I believe what I said on-list was that success is "1% idea 90% team/connections 9% luck", and that 9% luck figure is important in putting context around my perspective.
A crappy CEO can take a crappy idea, and with a lot of luck hits 10%. 10% gets you prototyped, gets you seed funding, maybe gets you a Series A. It gets you users, it gets you news coverage, it gets you hype and buzz, but none of that constitutes success -- not in real world business terms.
Success is sustainable profitability. Success is a high-value exit. A brilliant CEO can take a crappy idea, mature it, and turn it into a hundreds of millions of dollars acquisition in under five years.
A crappy CEO can take a brilliant idea and get further than 10%, but a crappy CEO is going to result in a low-value exit, or is going to end up replaced, probably after a lot of pain and wasted investment.
The strongest indicator of success is the team, not the idea. Obviously, however, the right idea, a matured idea, a well thought through idea, carries more weight, vastly improves chances of success.
I think we're saying a lot of the same thing here, but I will insist that a subpar CEO can easily ruin the most brilliant, bound-for-success idea, whereas it's much more likely that a killer CEO can make a success out of a subpar idea, or one that needs massaging, maturation, etc. And yes, a slick CEO can BS their way to a limited degree of success -- but not sustainable success, which I think we're in agreement on. My definition of a killer CEO isn't the sales guy with the biggest shovel, but the one with the greatest ability to do the most with the least, make the right moves, and please stakeholders along the way.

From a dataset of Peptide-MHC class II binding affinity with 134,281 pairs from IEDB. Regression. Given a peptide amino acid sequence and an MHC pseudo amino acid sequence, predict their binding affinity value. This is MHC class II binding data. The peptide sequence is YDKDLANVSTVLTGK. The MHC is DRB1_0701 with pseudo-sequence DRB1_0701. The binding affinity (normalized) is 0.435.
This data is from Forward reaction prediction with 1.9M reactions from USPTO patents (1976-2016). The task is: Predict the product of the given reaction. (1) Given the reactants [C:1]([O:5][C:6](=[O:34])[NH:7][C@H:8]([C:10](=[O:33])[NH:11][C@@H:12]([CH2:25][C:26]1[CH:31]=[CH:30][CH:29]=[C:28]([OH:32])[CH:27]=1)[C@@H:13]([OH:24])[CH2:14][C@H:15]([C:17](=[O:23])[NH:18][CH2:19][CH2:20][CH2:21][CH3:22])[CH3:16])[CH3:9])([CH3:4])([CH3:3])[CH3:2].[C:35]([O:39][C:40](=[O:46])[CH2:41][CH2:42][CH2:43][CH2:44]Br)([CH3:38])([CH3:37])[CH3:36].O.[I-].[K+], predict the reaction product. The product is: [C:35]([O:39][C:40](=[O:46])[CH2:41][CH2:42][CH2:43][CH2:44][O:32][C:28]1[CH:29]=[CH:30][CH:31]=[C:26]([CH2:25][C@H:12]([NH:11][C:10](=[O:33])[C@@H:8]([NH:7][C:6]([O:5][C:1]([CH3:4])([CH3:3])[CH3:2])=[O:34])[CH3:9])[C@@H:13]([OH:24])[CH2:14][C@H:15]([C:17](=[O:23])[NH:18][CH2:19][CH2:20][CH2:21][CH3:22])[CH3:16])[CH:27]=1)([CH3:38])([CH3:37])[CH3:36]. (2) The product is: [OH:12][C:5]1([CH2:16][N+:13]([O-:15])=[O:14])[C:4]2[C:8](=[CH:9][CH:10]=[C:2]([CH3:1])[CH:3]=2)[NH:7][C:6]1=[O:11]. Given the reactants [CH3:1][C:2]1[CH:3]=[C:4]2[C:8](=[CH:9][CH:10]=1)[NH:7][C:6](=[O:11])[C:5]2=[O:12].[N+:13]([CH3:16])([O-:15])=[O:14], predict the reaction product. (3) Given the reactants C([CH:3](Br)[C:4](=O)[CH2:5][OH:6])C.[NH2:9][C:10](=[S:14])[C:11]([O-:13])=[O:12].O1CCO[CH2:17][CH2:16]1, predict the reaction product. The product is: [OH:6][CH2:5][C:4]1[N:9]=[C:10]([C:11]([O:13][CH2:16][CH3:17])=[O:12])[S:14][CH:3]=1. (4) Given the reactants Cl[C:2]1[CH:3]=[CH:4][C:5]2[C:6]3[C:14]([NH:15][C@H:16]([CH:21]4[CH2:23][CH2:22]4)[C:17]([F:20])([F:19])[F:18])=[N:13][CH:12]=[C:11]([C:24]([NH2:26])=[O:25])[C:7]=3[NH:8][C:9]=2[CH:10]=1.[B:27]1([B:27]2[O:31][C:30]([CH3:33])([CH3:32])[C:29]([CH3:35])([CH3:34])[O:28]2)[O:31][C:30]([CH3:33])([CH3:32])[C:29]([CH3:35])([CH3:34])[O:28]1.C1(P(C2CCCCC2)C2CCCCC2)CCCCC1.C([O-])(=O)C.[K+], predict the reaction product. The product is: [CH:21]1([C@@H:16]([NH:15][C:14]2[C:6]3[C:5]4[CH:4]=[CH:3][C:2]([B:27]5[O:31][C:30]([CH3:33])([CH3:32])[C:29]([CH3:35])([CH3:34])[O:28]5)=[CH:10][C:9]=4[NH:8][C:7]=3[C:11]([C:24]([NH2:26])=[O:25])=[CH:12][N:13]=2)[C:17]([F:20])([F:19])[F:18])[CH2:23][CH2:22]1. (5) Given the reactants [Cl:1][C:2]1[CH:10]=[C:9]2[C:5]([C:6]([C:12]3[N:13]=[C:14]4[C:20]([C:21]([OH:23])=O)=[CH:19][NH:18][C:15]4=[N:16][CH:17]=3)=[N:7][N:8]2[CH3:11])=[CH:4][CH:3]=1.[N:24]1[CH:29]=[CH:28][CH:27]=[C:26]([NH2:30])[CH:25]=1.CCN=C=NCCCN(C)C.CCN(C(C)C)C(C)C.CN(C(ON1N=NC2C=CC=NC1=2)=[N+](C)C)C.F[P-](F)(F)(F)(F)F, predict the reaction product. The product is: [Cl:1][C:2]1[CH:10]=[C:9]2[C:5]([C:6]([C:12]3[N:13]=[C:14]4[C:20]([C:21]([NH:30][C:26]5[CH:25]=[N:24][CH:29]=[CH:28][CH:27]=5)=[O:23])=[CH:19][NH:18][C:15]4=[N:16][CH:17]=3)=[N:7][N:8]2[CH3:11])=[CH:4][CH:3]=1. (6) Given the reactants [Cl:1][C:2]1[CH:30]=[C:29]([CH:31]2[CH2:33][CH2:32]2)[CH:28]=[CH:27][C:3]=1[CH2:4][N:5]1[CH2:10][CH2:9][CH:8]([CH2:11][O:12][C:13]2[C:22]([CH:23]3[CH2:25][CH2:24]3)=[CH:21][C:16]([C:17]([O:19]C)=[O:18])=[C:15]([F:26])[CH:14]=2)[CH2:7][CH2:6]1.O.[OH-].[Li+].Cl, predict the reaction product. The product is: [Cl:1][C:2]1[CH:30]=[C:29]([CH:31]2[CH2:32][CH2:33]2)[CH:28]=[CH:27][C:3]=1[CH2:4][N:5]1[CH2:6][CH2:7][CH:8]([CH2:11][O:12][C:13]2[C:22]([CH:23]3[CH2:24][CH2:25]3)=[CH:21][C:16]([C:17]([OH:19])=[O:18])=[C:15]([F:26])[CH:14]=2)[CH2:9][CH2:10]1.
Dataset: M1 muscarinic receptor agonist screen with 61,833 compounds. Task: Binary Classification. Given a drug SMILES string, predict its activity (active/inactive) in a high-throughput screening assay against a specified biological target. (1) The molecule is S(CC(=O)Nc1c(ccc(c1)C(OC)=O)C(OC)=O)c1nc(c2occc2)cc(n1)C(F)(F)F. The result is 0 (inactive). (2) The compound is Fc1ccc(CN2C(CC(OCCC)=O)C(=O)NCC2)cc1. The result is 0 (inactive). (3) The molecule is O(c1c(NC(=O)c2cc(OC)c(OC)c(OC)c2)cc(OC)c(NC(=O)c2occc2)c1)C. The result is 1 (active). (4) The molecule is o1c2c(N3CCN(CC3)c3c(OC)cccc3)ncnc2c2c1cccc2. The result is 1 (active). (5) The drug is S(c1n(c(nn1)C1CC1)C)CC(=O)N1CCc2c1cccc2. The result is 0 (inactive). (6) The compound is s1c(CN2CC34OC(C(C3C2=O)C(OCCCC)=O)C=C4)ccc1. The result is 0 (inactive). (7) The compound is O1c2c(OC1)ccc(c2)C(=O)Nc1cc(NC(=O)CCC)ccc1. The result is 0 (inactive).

"idea = 1%" isn't an exact figure, but it's highly demonstrative of proportionate value.
And yes, the market the past few years has made for some fat and lazy management teams and backers with a plethora of redundancy getting funded. That's inevitable, it happens with every peak. It's those who can stay lean and agile even in fat and happy times that will of course have the greatest chance of sustainable success over the long term.
Note: you can, and perhaps should, substitute "management team" or "founders" for "CEO" throughout this piece.
Tuesday, October 7